Here on TT, I use “Game Master” (or more often, GM) to apply to everyone who runs RPGs, even if I’m talking about a specific game that uses a different term (like Referee or Storyteller). It’s the most common, most widely understood term, which makes it a good fit for this site.
But many RPGs change that up, and call their GMs something else entirely — is there any significance to what the GM is called in different RPGs?
Let’s kick off with a list of terms for game master, as seen in a wide range of RPGs.
I pulled most of these terms directly from the 91 excerpts that were posted in How Different RPGs Define the GM’s Role — and in some ways, this post is an expansion on that one, too.
(If you know of a term for GM that isn’t on this list, please mention it in the comments.)
Terms for “Game Master”
Update: Several terms came up in the comments, and I’ve added them to this list (thanks, everyone!).
- AI – Red Dwarf
- Animator – Toon
- Bartender – Tales from the Floating Vagabond
- Chronicler – Witchcraft
- Computer – Paranoia
- Control Man – Hunter Planet
- The Creator – SenZar
- Director – Buffy, the Vampire Slayer
- Dungeon Master – D&D in its many forms
- Excursion Master – Excursion into the Bizarre
- Fate – The World of Synnibar
- Game Ref – Orbit
- Guide – Epic RPG
- Ghostmaster – Ghostbusters
- Gore Master – Dead Meat
- Hollyhock God – Nobilis
- HoLmeister – HoL
- Journey Master – Encounter Critical
- Judge – Many older games
- Keeper of Arcane Lore – Call of Cthulhu
- Lejend Master – Lejendary Adventures
- Moderator – Many games (mainly older ones)
- Narrator – Star Trek, among others
- Ninja Master – Night of the Ninja
- Producer – Primetime Adventures
- Referee – Traveller, among others (many older games)
- Rune Master – RuneQuest
- Sheriff – Deadlands
- Story Guide – The Shadow of Yesterday
- Storyteller – World of Darkness games
- Zombie Master – All Flesh Must be Eaten
Observations (based on my original list)
Here’s what jumps out at me based on this list:
A common variation on GM is one adapts the term to the setting or theme of the game — like Zombie Master for All Flesh Must be Eaten, or the Keeper of Arcane Lore in Call of Cthulhu. I see these mainly as differences in flavor, not in what the GM is supposed to do in those games.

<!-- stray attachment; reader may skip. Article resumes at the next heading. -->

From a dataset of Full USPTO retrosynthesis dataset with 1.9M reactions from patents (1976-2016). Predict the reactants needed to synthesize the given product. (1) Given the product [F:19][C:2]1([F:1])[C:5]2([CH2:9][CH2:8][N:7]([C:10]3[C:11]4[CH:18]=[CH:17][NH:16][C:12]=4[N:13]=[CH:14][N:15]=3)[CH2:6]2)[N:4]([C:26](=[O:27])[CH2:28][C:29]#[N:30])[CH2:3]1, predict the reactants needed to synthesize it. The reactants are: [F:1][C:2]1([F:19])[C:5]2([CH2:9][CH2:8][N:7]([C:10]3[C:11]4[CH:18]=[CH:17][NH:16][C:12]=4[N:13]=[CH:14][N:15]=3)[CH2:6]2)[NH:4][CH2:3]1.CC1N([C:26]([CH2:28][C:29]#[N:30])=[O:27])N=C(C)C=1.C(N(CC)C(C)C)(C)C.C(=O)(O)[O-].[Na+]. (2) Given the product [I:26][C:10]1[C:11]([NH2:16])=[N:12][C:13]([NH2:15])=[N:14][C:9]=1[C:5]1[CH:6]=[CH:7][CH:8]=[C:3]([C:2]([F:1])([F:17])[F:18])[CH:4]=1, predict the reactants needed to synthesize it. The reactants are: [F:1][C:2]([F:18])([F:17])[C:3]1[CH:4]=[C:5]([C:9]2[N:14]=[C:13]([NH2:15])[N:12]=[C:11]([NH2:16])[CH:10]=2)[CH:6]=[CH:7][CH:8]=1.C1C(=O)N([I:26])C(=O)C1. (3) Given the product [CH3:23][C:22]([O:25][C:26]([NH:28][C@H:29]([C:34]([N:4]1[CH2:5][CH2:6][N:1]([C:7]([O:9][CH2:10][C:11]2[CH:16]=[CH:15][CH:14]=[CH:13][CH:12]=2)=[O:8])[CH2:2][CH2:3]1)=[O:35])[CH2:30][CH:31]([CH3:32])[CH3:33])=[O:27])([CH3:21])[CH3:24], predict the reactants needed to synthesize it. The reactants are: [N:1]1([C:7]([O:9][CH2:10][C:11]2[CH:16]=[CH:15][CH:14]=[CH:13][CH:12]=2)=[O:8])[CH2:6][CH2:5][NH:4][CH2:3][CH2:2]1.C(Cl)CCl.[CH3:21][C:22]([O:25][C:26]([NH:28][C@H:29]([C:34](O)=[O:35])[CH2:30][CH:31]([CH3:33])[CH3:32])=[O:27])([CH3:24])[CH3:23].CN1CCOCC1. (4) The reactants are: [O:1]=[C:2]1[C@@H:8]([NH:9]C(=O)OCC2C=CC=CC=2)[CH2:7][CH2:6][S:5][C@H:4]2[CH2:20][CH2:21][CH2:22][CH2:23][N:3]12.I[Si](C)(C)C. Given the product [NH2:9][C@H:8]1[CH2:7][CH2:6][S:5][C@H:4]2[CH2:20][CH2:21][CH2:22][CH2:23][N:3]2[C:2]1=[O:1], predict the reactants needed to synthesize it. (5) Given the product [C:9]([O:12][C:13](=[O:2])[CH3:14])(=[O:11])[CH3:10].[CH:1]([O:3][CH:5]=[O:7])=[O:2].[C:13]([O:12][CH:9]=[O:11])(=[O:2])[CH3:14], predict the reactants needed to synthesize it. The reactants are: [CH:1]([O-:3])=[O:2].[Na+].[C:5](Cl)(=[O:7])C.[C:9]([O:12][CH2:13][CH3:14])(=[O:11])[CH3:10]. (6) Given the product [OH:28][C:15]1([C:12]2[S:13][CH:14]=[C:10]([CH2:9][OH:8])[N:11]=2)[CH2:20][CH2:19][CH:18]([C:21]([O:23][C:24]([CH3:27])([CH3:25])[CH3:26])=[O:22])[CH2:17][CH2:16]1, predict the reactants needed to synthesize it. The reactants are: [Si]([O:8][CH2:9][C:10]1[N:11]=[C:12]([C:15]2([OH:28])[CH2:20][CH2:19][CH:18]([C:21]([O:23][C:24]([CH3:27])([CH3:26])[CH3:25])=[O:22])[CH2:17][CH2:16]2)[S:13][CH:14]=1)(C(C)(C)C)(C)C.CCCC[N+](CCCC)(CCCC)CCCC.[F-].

Related to that are games that use a term that not only blends into their theme, but also defines the GM’s role a bit differently — for example, Producer in Primetime Adventures (a game in which you play out TV shows) and Animator in Toon (an RPG about cartoons).
The Producer is in charge of a game of PTA in slightly different ways than a GM is in charge of most other games — for example, the Producer has a fixed budget that’s used to provide opposition for the PCs.
Lastly, and most significantly, some RPGs use their term for GM as a statement of purpose that defines the GM’s role differently in very broad ways — more broadly than, say, Producer or Animator does. Let’s look at a 3 of these individually:
- Storyteller: In keeping with White Wolf’s approach to RPGs, this term places the emphasis on story and distances itself from rules and mechanics (both of which are more strongly implied by Game Master). (Narrator has similar connotations, although it removes some of the control suggested by Storyteller.)
- Referee: This term denotes impartiality, casting the GM (unfortunately) as little more than an arbitrator — there’s not much creativity suggested by this one. (I’d say the same thing goes for Judge and Moderator, too.)
- Fate: Calling the GM “Fate” implies superiority over the players in a way that the term “Master” in “Game Master” doesn’t. This fits pretty well with the overall tone of The World of Synnibar (the only game I know of that uses the term), but it’s a poor choice.
Does the Term Matter?